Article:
·         End of the Boomer generation

·         Shrinking world population due to currently falling fertility rates in every country

·         Age-lust; youth is precious because it cannot be regained

·         China will be largest economy, outgrowing America

·         30% of China will be Christian

Perhaps one of the more interesting ideas is that of discerning what possible futures exist and what are impossible.  Kelly makes a great (and EXTREMELY controversial) point: every interpretation of the apocalypse has been wrong so far.  It simply hasn’t happened yet, but every generation interprets the scriptures to say that it will happen in their generation.  Kelly suggests that we realize that the apocalypse happening in our timeline is just a possible future.  And that it happening in the next 1000 years is just a possible future.  But that it hasn’t happened yet… so we need to think past it.

Denominations are growing and splintering at a rapid rate.  The number of denominations:

·         1800: 500

·         2007: 40,000

·         2100: 260,000

The current fastest growing denominations are Mormons, Jehovah’s Witness, and the Amish.  If current trends continue, the future “Christianity” will be a para-Christianity.

The last thing I’ll hit for now (I’ve skipped like half of his talk) is the dangers that a falling world population bring.  The world has always been growing in prosperity and the population has always been growing.  Futurists fear this dip in world population because they’ve never seen it happen before; the human race has always previously replenished itself.  The U.N. charts on fertility predict the human population will peak in the year 2050, and then dip down.  And that’s a conservative estimate, based on fertility rates alone – no major famine, war, etc is taken into account.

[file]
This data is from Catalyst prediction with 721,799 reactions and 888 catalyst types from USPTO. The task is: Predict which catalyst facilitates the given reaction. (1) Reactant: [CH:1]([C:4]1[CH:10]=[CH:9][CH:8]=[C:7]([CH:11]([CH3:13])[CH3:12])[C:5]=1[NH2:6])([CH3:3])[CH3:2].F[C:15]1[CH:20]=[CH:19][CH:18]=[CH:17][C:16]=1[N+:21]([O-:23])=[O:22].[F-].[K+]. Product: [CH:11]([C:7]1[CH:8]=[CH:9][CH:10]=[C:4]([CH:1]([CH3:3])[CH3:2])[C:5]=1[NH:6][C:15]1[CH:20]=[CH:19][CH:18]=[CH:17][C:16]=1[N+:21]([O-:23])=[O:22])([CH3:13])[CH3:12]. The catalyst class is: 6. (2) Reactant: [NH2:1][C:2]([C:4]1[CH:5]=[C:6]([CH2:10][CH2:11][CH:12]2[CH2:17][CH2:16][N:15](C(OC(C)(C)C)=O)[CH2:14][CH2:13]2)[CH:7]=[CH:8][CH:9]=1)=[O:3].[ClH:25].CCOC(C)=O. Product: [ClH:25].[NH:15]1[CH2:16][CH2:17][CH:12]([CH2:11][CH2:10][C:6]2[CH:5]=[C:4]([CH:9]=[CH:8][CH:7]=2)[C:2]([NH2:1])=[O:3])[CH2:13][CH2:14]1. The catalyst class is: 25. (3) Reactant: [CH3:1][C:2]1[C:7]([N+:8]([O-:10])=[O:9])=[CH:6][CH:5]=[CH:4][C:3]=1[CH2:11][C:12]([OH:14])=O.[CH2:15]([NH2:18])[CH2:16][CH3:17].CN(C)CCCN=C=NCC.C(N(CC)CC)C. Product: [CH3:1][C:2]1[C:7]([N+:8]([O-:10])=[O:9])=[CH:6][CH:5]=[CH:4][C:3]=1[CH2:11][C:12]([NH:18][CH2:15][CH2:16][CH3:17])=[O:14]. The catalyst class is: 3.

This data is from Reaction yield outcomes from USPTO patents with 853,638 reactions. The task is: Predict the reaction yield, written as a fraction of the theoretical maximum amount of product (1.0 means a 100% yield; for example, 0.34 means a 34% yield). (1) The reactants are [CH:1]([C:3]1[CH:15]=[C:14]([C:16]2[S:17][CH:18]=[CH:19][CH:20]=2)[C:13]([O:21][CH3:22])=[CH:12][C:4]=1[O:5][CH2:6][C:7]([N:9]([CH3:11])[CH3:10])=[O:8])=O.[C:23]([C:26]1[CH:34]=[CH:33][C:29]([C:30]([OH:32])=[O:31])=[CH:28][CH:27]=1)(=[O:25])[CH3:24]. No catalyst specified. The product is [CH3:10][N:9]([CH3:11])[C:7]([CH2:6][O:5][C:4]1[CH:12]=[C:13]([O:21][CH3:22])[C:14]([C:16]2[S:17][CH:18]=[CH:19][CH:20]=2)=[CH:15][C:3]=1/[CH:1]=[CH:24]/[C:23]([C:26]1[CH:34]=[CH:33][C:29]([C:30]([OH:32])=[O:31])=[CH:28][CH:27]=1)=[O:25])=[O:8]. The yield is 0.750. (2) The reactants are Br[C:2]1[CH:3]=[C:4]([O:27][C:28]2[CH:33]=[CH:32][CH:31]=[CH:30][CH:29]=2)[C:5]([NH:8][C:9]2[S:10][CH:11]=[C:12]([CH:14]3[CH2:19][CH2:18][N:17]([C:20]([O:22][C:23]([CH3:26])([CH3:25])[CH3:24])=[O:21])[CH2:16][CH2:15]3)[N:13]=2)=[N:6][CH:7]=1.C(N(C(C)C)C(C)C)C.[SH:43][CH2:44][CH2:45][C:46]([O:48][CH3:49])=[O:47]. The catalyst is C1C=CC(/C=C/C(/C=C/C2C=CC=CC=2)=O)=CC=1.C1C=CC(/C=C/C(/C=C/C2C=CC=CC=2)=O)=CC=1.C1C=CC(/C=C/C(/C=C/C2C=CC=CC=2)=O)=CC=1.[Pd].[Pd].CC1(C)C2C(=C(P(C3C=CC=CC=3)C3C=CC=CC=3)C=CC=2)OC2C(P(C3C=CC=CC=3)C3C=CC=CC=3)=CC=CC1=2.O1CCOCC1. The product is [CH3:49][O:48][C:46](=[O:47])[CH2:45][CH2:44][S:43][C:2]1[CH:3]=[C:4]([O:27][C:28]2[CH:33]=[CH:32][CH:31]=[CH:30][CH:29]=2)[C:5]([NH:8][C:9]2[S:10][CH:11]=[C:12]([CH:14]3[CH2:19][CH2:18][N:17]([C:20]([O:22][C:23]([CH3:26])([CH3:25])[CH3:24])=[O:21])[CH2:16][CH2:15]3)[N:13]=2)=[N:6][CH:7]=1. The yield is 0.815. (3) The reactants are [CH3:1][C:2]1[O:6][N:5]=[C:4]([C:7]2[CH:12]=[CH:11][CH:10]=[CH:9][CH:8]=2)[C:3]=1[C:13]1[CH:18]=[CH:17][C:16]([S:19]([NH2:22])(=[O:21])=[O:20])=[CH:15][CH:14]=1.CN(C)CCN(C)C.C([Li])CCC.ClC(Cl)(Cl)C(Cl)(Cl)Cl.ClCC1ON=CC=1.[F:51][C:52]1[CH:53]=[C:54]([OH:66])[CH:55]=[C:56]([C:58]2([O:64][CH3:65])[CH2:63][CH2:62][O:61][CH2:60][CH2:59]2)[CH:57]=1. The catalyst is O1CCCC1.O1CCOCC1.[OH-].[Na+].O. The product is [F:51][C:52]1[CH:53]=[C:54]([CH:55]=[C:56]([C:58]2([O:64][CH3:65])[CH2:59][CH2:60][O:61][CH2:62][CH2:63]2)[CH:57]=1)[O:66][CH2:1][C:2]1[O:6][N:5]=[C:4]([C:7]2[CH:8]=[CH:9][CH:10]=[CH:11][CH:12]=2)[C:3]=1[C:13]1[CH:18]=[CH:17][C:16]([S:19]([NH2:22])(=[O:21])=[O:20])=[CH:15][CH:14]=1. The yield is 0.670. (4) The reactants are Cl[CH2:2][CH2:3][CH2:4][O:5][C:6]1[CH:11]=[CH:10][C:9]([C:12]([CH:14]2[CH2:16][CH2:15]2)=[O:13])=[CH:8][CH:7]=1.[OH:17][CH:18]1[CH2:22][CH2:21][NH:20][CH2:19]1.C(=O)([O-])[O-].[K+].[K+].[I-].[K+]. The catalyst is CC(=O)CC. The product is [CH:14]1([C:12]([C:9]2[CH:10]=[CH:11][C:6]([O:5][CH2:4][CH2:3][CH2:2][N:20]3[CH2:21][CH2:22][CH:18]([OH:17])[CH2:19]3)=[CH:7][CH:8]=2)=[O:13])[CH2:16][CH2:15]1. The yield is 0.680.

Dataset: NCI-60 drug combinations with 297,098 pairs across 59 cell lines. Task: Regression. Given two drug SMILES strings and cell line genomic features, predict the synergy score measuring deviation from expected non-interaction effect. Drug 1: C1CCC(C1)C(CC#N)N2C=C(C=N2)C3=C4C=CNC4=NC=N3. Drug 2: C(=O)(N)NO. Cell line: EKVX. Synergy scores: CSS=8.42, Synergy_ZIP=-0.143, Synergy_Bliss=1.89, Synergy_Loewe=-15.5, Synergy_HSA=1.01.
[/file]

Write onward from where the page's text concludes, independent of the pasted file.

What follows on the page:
In the talkback session with Kelly later, he talked a little more about this issue, and the cause of it: People are having smaller families because of TV.

The U.N. conducted studies in Indian counties, tracking what the effect TV had on the population as it entered the areas county-by-county.  They found that as TV entered a county, the fertility rate dropped dramatically.  The culprit?  Soap Operas.

It was found that soap operas have changed women’s perceptions of their role in society and what they want for their children.  Previous to TV entering a county, a woman would want for her daughter to have a large family.  Once they began to watch soap operas, however, they same the glamorized life that smaller families had.  Smaller families meant more money, which meant better opportunities for the children.  Thus, the mothers wanted fewer children so that their children could have a more glamorized life.  TV is the best birth control, doing for countries what planned parenthood and laws couldn’t.